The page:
I wanted to share an interesting article on Prototyping for smaller devices, known as MicroInteractions.
This article by GrandCentrix shows how to get the interaction you want, on paper, before doing it using scripts, to be able to display and mimic it in a presentation format:
Static wireframes are perfect for getting your information architected. But when it comes to bringing your app to life, you have to prototype the motion. Why? Because motion is emotion. And you can quote me on that.
Whether a coiling bar, a fluidic zoom, a physically realistic bounce, an amusing animation – movement brings apps to life. And interestingly enough, there are countless ways to design for even the simplest of interactions.
Prototyping microinteractions will be even more important when you’re designing for small interfaces like Apple Watch. And that became apparent to me the day we anxiously huddled around our conference room here at grandcentrix to watch Apple present its latest children to the world:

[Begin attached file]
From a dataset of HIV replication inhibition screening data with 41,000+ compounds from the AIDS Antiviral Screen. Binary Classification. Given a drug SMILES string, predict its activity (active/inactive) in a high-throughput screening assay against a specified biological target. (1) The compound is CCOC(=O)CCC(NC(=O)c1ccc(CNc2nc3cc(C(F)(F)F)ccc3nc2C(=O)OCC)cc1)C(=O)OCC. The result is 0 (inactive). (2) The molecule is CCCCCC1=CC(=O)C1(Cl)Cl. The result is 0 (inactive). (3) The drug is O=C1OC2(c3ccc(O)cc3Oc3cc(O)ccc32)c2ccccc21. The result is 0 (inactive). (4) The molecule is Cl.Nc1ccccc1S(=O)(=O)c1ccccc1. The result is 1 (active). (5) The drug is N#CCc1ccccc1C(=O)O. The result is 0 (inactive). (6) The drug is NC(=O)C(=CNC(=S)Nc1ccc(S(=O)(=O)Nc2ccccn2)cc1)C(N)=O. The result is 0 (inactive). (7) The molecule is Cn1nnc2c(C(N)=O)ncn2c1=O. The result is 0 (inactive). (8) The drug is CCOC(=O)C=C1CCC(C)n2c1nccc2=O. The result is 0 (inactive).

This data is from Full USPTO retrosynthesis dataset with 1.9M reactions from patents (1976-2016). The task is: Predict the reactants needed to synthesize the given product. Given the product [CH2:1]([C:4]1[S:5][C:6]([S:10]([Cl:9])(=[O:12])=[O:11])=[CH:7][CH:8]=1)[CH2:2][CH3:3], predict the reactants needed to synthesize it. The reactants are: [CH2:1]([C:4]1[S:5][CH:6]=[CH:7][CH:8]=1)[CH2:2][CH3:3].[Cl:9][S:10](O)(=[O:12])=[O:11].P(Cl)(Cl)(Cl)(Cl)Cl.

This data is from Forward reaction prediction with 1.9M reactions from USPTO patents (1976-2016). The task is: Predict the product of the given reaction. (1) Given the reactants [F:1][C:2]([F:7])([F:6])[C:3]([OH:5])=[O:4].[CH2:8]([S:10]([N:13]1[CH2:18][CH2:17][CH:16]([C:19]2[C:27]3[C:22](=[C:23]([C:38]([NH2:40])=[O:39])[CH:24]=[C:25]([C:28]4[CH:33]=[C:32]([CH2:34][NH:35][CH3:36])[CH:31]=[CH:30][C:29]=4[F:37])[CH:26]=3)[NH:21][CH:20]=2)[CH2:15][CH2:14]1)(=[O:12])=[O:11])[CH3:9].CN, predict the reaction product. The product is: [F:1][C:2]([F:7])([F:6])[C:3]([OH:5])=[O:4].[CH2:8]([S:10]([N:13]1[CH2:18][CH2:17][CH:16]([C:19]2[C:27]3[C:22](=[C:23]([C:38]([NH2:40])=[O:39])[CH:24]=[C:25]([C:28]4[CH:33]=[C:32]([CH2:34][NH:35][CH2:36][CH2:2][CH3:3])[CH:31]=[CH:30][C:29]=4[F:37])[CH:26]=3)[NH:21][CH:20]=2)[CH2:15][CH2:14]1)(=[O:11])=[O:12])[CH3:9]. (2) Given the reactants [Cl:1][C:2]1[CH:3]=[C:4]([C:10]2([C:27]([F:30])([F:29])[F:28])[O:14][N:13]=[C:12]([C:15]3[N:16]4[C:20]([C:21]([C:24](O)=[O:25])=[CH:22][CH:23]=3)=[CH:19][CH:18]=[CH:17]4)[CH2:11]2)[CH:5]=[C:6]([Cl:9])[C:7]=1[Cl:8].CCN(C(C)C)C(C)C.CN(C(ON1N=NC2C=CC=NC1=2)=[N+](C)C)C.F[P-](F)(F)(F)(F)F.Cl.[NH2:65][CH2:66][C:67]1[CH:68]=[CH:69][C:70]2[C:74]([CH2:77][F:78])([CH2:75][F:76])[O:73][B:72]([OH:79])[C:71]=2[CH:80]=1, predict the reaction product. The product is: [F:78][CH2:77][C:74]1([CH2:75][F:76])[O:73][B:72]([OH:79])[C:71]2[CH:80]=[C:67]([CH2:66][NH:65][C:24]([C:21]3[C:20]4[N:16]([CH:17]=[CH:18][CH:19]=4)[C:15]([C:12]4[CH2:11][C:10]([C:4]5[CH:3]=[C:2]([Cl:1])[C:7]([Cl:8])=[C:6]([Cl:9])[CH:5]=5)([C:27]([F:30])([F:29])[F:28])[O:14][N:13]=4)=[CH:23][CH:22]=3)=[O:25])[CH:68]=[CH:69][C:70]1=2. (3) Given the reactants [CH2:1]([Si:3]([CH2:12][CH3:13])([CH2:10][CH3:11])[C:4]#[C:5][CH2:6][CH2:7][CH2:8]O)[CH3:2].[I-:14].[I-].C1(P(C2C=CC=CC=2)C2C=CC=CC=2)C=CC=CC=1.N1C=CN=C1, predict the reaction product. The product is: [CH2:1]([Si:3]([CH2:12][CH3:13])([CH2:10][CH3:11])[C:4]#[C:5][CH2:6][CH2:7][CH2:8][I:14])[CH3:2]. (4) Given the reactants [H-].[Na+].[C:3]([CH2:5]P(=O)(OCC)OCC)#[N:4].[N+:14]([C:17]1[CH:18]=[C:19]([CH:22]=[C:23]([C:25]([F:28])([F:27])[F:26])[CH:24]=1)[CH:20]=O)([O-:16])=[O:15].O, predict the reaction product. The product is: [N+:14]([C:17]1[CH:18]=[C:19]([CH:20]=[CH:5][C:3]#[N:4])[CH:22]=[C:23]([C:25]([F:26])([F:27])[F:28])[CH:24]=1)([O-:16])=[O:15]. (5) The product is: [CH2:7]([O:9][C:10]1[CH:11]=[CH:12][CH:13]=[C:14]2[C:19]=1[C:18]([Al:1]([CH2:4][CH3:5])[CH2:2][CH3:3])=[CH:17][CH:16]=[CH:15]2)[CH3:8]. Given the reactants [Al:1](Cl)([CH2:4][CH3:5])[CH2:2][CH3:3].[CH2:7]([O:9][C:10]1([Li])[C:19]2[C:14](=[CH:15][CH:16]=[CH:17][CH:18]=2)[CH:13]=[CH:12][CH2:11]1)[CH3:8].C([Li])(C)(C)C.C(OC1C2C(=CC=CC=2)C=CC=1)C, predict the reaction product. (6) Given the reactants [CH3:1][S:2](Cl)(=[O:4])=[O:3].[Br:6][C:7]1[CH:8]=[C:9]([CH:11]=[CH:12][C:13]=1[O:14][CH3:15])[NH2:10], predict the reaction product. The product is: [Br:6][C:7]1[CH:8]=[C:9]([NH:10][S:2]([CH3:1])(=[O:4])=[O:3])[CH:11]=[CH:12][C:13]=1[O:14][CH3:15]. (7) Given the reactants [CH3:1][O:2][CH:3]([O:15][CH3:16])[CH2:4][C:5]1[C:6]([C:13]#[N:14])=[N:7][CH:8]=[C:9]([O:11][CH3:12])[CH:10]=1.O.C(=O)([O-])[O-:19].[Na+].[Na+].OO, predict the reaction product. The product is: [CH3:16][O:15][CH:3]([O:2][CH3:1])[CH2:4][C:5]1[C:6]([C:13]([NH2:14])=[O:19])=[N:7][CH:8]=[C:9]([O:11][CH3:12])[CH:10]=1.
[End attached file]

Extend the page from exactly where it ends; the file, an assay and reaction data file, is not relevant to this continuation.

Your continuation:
We conceived, designed and developed Apple Watch as a completely singular product. You know, you can’t determine a boundary between the physical object and the software.
So how do you blend the boundary between the physical and digital?
Forget about those ultra long text descriptions of complex transitions like this:
On load: The individual bars representing a degree fly into view from the left with such momentum that they spring back and forth until coming to rest in their final position. The appearance of each bar is staggered with the bottom bar appearing first in such a way that the entire column of bars moves like a Slinky.
By focussing on motion, you can
- suggest hierarchy or relationship between elements or views
- provide feedback for some tap, press, swipe or dial
- show a state change
- amuse the user
For more information, go to: Motion is Emotion: Prototyping Microinteractions for Apple Watch with Framer Studio.